• Durban private investigator warns small businesses of spike in Covid-19 scams

    PRIVATE investigator, Rick Crouch, has issued a warning about an old scam that has resurfaced.

    This time, the national lockdown and Covid-19 are being used as the subject of the scam.

    “In the last few weeks, we have noticed an increase in the number of these cases contacting our office. Without exception what the scammer is requesting is lockdown or Covid-19 related.

    “These victims have lost huge amounts of money; the smallest amount was R600 000 and the largest amount was more than R2 million. The victims attempt to open a case with SAPS but unfortunately, many times they are turned away because SAPS are saying that there is no person to open a case against,” said Crouch.

    “If you receive a Request for Quotation (RFQ) do your due diligence, especially if they are requesting a product you do not sell. And remember that old saying, if it appears too good to be true it most likely is,” advised Crouch.

    He said companies are receiving a Request for Quotation (RFQ) from scammers who claim to be from government departments. The two departments being used are the Department of Defense and the Department of Health.

    “The RFQ will ask the company to quote an item that is urgently needed by the department, it will give a specific description and/or part number of this item. When the company conducts a Google search for that description or part number, the search result will show only one supplier for that specific item. The website seems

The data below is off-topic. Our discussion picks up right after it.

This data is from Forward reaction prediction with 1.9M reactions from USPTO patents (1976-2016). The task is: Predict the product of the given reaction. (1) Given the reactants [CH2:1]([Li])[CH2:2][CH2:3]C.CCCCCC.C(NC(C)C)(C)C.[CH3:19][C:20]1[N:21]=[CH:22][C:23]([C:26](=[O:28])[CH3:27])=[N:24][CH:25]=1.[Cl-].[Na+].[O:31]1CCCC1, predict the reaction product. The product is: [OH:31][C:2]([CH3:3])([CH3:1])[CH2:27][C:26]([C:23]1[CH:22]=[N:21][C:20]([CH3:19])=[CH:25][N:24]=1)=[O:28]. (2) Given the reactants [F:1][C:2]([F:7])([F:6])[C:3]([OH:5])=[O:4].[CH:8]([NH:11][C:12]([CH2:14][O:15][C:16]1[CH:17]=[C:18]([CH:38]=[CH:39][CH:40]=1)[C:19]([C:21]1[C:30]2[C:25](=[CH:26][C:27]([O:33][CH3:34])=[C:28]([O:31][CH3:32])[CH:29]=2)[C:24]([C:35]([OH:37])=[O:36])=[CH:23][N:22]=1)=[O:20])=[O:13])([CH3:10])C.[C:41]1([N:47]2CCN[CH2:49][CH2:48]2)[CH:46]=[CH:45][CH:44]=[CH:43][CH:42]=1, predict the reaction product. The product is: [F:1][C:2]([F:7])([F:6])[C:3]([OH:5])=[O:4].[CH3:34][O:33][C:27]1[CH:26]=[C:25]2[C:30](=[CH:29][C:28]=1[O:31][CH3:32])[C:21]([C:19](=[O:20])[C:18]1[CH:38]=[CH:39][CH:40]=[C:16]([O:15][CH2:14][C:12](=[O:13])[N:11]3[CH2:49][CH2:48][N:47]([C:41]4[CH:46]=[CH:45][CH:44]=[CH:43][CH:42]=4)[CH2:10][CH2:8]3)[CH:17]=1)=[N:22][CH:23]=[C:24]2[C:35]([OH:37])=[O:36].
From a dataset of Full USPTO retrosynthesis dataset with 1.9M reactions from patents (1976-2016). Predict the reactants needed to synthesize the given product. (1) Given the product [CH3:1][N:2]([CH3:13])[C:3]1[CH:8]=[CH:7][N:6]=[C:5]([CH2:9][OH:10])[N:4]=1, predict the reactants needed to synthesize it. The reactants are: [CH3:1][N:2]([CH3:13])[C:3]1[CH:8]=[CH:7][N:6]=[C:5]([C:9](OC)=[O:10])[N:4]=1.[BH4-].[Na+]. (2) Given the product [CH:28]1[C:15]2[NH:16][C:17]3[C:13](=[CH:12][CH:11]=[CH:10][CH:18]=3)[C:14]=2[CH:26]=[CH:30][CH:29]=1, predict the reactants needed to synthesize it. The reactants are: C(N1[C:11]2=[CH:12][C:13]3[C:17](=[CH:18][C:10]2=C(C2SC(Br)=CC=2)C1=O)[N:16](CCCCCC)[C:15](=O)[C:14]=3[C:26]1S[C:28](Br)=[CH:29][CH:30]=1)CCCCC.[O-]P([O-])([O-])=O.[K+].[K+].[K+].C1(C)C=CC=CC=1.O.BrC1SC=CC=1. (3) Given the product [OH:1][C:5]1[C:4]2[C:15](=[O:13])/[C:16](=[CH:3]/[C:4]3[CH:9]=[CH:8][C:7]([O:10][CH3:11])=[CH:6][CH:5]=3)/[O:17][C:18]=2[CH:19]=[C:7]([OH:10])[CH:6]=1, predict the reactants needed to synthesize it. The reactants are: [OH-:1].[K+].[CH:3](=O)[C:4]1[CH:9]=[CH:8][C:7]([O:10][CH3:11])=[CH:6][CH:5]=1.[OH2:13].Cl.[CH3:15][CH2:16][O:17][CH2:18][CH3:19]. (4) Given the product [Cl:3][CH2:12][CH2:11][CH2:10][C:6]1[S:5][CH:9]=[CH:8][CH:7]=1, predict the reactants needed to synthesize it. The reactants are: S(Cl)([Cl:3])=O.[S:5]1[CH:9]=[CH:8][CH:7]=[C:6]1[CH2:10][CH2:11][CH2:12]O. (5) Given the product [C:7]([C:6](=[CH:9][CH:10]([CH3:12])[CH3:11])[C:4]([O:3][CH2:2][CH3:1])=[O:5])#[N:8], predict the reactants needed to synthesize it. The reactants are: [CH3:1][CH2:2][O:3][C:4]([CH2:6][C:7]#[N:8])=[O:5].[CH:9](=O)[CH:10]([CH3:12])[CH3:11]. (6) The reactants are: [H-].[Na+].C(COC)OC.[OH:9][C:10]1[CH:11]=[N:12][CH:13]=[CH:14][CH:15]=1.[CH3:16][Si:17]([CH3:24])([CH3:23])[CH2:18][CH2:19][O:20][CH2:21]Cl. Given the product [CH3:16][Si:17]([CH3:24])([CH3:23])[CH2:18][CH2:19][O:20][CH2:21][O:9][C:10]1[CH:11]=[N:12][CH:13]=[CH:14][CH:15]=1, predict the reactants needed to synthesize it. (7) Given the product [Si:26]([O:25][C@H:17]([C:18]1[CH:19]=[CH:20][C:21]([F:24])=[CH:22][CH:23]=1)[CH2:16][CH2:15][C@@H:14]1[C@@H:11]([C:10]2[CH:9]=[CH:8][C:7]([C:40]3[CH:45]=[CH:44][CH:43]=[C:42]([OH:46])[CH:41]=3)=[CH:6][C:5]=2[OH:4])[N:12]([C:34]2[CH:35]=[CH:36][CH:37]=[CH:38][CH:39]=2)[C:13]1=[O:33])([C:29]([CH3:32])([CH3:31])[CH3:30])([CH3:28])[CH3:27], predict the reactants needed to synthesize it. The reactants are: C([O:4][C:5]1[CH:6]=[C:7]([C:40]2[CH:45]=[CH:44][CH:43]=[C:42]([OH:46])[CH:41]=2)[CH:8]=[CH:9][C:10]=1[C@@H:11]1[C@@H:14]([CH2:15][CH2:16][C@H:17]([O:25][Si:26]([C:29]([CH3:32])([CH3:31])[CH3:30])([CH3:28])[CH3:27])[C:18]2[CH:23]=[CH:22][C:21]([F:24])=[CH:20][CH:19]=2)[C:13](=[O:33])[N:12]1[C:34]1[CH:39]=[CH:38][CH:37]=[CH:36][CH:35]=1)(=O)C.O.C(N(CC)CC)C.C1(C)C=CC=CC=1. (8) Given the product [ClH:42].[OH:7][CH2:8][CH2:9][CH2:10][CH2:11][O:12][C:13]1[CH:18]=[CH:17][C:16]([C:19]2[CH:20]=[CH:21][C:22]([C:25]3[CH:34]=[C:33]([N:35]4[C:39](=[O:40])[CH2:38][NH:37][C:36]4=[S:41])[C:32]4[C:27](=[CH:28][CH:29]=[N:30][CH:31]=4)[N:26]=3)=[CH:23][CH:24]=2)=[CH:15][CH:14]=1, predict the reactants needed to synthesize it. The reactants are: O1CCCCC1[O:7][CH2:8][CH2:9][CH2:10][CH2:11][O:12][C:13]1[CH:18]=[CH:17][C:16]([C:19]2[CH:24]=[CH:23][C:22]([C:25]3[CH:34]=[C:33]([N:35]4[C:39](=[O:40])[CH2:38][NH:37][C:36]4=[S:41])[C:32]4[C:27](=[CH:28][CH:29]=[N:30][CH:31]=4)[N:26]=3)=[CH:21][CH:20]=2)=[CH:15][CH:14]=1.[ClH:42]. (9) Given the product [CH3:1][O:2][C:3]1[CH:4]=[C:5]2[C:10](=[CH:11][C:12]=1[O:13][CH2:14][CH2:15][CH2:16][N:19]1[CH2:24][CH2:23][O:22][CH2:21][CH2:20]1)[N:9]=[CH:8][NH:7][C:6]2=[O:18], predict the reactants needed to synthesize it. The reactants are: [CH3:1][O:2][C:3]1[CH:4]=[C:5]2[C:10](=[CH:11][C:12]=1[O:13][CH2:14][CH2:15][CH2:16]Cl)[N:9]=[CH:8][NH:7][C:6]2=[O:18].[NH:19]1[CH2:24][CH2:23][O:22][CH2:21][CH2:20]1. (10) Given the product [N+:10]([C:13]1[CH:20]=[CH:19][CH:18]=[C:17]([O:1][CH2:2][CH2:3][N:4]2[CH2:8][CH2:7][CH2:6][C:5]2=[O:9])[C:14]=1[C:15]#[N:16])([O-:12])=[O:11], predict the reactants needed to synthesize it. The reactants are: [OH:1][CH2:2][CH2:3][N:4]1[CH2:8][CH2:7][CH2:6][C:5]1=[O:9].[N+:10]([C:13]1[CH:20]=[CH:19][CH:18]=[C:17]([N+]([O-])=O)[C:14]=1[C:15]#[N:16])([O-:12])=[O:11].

legitimate, but on closer inspection, there are a couple of red flags, like the only number posted is a cell number and the email address is a Gmail address.

    “The victim contacts the supplier for a quotation, then tells the RFQ requester that they can fill the order,” said Crouch.

    The supplier and the RFQ requester are the same people


    The RFQ requester then places the order with the victim and requests for the goods to be delivered directly to the department that submitted the RFQ. The delivery details are also provided by the scammer. The victim receives the invoice and pays the requested amount to the supplier.

    The victim pays the supplier, and the supplier ‘delivers’ the product directly to the RFQ requester.

    "Now one of two things happen, the RFQ requester and the supplier go silent and disappear, or the RFQ requester emails the victim within a few days saying they received the items and that they are so impressed with the service that they will place another urgent order. The whole cycle starts again and the victim finds out too late that they have been scammed, sometimes twice by the same scammer.

    “The victim usually does not realise that they have been scammed until they submit their invoice for payment,” added Crouch.

    Source: Highway Mail
    Written By: Sanelisiwe Tsinde